You have probably heard of Translational Research which is where people are learning about the impacts of research investigations on actual delivery of care. And that information wants to be transmitted fairly quickly so that you will have applied research in the clinical setting.

Even then, it is still challenging. I think there is medical research, scientific research, and then there is environmental research in our discipline.

Is It Hard to Convince Healthcare Providers to Focus on Environmental Research?

Environmental Research answers the question: How can the environment make a difference in outcomes for patients? This has become, in the last ten years, much more accepted by any healthcare provider that is interested in quality.

There is evidence that environmental factors such as natural light and access to nature actually shorten length of stay or decrease the amount of medication needed.  This has been demonstrated in research studies.

There are other aspects of design that can support safety, and create an environment that can help people do the right thing.  For example, staff are less likely to give the wrong medication, or do something on the wrong patient or on the wrong side of the patient.

More environmental research is required to demonstrate those design features that make a difference.

What Can Be Gained from Environmental Research?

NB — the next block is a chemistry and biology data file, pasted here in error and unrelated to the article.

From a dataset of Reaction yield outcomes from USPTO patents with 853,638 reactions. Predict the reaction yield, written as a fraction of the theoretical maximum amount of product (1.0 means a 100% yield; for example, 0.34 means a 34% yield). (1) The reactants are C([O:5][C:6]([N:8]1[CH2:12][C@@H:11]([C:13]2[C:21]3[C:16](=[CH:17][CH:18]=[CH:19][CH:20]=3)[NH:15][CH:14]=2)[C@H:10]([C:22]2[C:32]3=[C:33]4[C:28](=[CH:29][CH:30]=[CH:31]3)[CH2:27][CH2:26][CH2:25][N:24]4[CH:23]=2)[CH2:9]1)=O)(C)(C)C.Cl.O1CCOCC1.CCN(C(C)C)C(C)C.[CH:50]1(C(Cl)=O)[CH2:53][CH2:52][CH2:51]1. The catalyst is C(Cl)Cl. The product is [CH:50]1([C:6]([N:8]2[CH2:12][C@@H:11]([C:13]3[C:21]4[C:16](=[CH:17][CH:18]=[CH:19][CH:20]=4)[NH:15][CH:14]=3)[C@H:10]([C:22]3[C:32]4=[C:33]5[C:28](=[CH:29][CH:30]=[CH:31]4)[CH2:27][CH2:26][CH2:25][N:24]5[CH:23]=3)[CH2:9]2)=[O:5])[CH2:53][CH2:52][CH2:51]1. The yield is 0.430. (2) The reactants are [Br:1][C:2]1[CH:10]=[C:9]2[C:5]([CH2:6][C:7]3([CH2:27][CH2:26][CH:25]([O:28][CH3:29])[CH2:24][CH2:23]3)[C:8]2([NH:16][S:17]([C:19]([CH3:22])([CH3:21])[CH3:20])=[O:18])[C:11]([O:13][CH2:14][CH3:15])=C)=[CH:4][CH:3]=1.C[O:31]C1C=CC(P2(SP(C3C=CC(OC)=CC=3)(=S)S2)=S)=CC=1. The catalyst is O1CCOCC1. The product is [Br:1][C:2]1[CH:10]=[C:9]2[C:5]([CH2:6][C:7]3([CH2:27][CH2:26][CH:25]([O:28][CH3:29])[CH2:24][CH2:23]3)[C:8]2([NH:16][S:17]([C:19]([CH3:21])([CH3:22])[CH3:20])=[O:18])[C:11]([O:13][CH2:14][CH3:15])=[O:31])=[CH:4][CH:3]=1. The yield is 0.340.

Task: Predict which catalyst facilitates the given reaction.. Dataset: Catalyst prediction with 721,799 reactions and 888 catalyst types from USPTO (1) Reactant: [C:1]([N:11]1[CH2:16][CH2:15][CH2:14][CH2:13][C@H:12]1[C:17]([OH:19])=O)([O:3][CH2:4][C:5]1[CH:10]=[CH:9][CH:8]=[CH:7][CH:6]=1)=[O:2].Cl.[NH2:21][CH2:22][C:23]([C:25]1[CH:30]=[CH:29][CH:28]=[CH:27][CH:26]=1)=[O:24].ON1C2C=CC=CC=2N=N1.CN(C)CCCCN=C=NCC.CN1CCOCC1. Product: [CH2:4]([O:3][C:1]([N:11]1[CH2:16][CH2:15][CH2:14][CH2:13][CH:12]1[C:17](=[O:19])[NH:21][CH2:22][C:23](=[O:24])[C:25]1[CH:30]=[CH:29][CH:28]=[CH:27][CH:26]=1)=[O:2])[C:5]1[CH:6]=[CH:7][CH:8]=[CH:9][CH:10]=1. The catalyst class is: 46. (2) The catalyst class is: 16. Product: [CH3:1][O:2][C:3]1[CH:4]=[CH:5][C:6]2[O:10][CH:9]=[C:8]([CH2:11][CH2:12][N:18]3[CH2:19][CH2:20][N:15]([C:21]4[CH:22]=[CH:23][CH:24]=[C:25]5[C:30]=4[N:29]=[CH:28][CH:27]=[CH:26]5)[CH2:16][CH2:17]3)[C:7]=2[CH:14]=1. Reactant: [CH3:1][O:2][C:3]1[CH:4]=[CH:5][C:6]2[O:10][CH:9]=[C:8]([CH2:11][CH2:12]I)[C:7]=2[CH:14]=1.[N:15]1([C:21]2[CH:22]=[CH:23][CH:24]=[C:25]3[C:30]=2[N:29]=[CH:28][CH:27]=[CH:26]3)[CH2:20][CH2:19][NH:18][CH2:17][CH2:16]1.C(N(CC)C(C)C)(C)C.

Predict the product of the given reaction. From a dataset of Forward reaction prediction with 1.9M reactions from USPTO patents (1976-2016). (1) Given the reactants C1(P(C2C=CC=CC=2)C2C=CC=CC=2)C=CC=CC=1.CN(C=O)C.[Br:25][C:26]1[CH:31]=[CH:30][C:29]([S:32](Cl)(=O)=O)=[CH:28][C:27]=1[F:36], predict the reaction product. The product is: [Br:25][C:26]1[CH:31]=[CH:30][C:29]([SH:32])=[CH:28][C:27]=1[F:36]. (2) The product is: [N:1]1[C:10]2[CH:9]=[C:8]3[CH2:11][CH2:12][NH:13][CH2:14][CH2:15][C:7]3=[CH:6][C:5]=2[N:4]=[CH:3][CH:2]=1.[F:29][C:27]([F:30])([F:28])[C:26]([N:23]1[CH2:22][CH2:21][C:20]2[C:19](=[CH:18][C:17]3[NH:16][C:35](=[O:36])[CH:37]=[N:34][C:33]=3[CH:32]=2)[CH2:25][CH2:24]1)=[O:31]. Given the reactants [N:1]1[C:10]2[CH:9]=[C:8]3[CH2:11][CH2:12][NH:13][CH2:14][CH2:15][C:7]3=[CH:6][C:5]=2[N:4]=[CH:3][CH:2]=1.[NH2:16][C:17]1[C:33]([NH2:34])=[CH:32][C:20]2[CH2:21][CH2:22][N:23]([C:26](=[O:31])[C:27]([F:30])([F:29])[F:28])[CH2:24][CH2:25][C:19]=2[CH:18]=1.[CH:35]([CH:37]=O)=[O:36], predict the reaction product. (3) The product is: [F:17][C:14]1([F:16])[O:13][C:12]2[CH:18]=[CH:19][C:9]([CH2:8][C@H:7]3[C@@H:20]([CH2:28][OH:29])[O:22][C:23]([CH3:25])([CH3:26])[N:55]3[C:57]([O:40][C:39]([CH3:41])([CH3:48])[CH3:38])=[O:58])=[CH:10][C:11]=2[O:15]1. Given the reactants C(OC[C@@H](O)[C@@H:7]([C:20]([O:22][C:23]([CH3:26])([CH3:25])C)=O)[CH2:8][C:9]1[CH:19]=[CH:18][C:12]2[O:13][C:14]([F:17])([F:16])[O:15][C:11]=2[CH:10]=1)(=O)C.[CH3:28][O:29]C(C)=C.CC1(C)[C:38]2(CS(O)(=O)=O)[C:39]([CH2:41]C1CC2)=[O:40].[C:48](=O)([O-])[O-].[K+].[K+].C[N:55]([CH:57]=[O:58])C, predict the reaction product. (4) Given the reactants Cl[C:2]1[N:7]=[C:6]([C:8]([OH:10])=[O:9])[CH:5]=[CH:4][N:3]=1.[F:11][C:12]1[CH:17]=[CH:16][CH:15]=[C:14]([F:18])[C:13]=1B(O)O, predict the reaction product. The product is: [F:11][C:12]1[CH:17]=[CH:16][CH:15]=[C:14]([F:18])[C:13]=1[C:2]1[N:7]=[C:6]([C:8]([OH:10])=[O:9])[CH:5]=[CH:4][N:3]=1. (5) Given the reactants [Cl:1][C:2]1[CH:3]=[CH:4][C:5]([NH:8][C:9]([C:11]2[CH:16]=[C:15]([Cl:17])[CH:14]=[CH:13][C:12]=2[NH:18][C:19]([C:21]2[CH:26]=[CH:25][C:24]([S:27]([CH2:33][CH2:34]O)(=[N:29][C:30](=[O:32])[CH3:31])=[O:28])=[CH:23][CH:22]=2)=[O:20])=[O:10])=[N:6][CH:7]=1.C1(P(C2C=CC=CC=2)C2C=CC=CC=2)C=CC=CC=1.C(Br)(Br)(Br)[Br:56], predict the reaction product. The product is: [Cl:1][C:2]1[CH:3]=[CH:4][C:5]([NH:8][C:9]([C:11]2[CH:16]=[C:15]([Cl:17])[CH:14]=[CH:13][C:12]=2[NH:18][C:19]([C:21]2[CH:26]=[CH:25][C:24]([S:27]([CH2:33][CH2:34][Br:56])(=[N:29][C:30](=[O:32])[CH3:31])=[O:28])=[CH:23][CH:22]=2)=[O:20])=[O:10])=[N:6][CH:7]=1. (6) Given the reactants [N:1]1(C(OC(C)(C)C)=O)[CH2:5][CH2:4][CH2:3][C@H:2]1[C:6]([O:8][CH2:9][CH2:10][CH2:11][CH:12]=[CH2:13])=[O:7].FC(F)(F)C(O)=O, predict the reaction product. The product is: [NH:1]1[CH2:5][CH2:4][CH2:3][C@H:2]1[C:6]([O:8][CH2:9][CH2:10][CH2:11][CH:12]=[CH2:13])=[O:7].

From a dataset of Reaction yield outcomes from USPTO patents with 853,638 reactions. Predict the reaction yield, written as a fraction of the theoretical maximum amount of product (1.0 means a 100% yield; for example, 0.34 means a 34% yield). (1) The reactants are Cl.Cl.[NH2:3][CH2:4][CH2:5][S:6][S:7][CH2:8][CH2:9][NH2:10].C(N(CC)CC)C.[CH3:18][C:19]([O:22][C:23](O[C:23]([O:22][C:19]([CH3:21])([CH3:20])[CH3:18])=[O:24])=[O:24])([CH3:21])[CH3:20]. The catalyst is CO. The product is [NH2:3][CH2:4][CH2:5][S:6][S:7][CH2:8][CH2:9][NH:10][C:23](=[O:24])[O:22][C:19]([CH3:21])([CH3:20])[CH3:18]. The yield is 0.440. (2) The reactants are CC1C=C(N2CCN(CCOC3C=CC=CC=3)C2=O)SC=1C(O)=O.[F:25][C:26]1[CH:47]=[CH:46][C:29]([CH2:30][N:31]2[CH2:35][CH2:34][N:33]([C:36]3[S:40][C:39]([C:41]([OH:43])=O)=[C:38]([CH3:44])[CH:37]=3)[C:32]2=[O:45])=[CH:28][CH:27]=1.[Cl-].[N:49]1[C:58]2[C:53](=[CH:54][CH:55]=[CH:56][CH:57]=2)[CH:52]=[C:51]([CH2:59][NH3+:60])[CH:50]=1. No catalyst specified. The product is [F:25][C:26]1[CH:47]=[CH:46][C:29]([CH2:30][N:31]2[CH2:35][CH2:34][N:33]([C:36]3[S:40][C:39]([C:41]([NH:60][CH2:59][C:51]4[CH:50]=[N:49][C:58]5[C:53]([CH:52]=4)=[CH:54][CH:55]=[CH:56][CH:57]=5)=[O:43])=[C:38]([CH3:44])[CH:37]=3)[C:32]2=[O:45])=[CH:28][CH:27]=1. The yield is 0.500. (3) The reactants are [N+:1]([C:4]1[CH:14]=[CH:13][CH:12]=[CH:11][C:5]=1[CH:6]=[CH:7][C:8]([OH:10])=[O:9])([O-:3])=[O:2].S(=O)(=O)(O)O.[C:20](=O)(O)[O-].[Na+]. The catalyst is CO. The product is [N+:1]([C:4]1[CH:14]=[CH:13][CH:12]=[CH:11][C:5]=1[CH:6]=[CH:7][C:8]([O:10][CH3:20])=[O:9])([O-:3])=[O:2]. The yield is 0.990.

As practicing architects in the environmental research area, we can contribute to the body of data by going to a client and saying, “we would like to engage you in an investigational study of something in your existing condition and something you would like to change and that we can improve in your new healthcare environment, or future condition, that we are going to help design.”

For example, we can measure the current rate of injuries and then measure it again in your new facility. Hopefully injury rates have decreased due to one or more design features. That data can be published and contribute to the body of data where many others have studied similar things.

We can also use whatever is published and promote it to the Center for Health Design, for example. We can then take that to clients and say, “Well, here is the evidence that doing XYZ actually results in better outcomes XY and Z. So we’d like to have you consider this in the design of your new facility.”

About Annie


Annie Coull is an architect with over 30 years of leading healthcare programming, conceptual planning, and project detailed design.  She has pursued a special interest in facilitating teamwork that successfully synthesizes diverse user input and a breadth of architectural options. Her main focus has been children’s facilities, women’s services, ambulatory care and other tech-driven areas of the healthcare industry.   Nowadays she’s a VP  at Stantec.

Our thanks to Annie Coull for sharing her experience in the Healthcare Industry and Environmental Research.

In part two of this interview, we will talk to Annie about evidence-based design, the value of designing an experience, and life as a design researcher.

For more, contact Diana Arvayo at [email protected]